The adults in Akeelah’s life are all played with passion and dignity by five talented actors. Gabrielle Lott-Rogers is a warm, caring mother as Gail. We deeply feel her frustration at trying to keep her family fed and safe, while trying to cope with the recent death of her husband, and still finding time to dream about a better, more fulfilling future for herself. Gail deserves an entire play of her own, as played to perfection by Ms. Lott-Rogers. As Dr. Larabee, Michael Anthony Rawlins is especially wonderful. He brings the strength, integrity and professionalism to this part that Laurence Fishburne brought to the same role in the 2006 film version. Rawlins creates an upright, intelligent and compassionate man, an adult who knows the doors that can be unlocked and the barriers that will fall by attaining a sound education. He’s also a father, secretly coping with the death of his own daughter, which makes his devotion to young Akeelah so poignant.
Kelvin Davis is terrific, playing both Drunk Willie, the neighborhood handyman, and Akeelah’s school Principal, who wants the best for his students and a little recognition for his school. An absolute delight, Yahdina U-Deen is full of spirit and wonderfully funny as well as Batty Ruth, the protective and loving neighbor. And Arvin Jalandoon splits his stage time between playing Dylan’s unpleasant, demanding dad and the Pronouncer at the various spelling bees.
The younger people in this story are played with youthful energy and enthusiasm. They include Brandi Lee as young fashionista Georgia, Akeelah’s best friend; Eric Gerard in the challenging role of Akeelah’s older brother Reggie, a teenage father who can’t seem to catch a break; Glenn Obrero playing both staunchly determined Dylan, Akeelah’s chief spelling rival, and JT, a young, sketchy neighborhood kid who seems to always have an angle for making a quick buck; Kyra Jones plays both school bully, Ratchet Ronda, and an moderator at the National Spelling Bee; Gaby FeBland does a great job as both nerdy Barrington student, Trish, and the Mohawk Girl at Akeelah’s school. But the standout among the supporting cast is unquestionably Brandon Rivera, who’s endearing, both as Javier and Chucky. This young man all but steals the show with his unabashed humor and his earnest, sweetly sincere characterizations.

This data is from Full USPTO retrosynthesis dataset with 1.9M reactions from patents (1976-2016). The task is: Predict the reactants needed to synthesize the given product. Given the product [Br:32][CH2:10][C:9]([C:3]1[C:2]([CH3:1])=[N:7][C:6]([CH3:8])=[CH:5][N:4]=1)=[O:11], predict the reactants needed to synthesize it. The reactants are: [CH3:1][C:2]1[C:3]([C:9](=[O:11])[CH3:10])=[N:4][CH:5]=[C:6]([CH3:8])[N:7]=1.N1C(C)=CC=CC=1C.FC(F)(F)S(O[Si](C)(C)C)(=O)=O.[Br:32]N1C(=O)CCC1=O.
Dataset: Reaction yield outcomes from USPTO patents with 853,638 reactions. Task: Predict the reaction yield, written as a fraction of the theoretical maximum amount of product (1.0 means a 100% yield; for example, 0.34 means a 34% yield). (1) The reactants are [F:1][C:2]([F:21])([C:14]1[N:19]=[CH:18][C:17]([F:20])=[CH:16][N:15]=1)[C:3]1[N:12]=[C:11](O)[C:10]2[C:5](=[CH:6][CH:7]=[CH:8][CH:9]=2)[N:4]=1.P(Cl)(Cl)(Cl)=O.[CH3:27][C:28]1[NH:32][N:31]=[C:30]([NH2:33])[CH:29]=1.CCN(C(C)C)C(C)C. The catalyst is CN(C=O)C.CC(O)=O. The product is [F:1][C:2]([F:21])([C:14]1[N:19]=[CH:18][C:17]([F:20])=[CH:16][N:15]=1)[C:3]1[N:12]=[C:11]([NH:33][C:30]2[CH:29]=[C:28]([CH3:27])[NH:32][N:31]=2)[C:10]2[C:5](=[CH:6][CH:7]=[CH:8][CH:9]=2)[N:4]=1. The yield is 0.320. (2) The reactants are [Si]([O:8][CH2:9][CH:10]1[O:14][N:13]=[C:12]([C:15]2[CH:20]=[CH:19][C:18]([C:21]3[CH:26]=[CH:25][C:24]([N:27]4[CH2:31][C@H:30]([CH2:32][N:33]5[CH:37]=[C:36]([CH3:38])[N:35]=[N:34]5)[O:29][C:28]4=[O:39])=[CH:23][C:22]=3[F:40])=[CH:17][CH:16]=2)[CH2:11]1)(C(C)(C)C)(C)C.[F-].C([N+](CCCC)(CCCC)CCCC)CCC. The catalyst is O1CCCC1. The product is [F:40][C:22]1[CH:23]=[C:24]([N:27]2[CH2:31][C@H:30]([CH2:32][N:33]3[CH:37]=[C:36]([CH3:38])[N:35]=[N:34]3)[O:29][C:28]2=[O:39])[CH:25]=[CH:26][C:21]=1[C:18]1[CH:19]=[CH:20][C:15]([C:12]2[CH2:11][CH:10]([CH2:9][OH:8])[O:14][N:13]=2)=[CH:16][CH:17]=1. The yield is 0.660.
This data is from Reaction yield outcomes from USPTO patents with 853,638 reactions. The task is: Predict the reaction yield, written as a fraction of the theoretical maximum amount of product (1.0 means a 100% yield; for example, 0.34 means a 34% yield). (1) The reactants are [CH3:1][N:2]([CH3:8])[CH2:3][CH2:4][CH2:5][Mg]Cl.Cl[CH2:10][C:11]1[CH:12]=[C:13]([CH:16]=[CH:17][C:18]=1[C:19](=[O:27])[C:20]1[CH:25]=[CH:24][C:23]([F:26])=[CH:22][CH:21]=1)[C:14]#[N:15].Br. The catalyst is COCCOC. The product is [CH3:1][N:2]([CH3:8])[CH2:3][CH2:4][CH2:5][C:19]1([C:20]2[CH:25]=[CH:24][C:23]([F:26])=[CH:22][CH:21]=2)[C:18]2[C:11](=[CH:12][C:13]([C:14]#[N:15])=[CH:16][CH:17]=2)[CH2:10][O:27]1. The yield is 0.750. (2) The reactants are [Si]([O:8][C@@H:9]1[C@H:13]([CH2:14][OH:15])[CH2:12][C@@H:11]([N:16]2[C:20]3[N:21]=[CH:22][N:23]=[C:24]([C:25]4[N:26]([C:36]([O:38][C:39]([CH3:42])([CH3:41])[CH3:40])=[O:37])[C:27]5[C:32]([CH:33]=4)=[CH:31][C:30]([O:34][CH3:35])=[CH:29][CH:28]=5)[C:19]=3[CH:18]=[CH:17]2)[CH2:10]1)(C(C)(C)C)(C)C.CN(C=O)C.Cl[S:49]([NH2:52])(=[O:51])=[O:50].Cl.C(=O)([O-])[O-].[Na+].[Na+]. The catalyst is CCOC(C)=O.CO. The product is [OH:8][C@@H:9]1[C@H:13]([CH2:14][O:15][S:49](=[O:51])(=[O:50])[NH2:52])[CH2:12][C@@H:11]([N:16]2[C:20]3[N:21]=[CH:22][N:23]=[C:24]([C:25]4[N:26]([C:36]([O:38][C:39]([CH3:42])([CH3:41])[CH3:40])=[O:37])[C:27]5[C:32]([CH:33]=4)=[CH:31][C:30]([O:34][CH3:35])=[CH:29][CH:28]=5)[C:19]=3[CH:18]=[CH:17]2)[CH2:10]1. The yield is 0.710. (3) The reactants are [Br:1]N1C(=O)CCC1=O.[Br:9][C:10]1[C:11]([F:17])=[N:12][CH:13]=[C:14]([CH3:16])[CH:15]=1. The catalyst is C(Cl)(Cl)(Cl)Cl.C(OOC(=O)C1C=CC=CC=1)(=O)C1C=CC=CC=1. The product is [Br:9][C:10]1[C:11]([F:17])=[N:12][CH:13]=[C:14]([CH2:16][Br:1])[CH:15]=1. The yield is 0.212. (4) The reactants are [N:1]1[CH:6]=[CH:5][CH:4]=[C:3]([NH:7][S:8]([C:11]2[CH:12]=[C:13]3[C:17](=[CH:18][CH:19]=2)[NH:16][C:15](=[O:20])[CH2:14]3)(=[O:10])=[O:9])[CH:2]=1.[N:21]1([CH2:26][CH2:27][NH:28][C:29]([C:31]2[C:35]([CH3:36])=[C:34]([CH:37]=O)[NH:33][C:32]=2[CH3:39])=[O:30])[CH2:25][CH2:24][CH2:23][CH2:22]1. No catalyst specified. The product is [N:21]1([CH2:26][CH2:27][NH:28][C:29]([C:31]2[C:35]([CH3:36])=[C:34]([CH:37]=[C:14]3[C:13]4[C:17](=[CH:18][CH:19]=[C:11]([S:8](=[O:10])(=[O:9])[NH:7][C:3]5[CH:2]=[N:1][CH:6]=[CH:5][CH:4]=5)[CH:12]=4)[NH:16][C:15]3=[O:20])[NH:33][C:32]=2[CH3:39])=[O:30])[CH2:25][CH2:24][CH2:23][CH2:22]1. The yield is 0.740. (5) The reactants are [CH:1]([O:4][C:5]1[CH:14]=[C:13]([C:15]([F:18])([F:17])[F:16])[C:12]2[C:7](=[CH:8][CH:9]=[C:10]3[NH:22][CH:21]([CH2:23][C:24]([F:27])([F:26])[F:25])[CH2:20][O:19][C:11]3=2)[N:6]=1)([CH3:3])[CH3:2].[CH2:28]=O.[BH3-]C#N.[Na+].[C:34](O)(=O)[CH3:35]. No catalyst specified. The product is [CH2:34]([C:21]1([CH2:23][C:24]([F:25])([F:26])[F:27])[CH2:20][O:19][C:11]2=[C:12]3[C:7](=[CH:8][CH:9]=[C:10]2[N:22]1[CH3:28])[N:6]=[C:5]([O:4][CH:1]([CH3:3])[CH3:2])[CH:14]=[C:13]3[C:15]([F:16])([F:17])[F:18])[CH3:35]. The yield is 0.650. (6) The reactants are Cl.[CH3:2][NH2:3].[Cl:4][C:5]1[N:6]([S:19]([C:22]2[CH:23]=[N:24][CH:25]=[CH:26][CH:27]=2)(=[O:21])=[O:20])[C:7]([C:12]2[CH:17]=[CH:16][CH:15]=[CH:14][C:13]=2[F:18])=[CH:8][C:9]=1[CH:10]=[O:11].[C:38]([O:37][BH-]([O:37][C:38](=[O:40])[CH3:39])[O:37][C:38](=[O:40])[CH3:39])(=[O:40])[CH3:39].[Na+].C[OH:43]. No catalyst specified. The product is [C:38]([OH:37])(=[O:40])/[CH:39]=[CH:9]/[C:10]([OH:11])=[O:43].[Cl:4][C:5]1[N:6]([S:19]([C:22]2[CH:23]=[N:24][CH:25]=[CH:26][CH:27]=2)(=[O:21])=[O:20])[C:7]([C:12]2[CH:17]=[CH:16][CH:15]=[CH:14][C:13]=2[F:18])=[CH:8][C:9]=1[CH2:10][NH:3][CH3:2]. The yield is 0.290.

Everyone enjoys an inspiring story about an underdog who works hard and eventually succeeds. In this kickoff to Adventure Stage’s 14th season, audiences will be treated to an exhilarating tale about a school-age girl from the South Side of Chicago, with dreams of becoming the National Spelling Bee champion. This production launches the award-winning family theatre company’s season that will, in all its plays, explore the theme of Literacy. Audiences of every age will fall in love Akeelah, her family and her friends. It’s a story filled with pulchritude (a new word audiences will learn in this play) and a positive message that will linger in theatergoers’ hearts for a long time to come.
Reviewed by Colin Douglas
Presented October 28-November 25 by Adventure Stage at Northwestern Settlement’s Vittum Theatre, 1012 N. Noble St., Chicago.
Tickets are available in person at the box office, by calling 773-342-4141 or by going to www.AdventureStage.org.
Additional information about this and other area productions can be found by visiting www.theatreinchicago.com.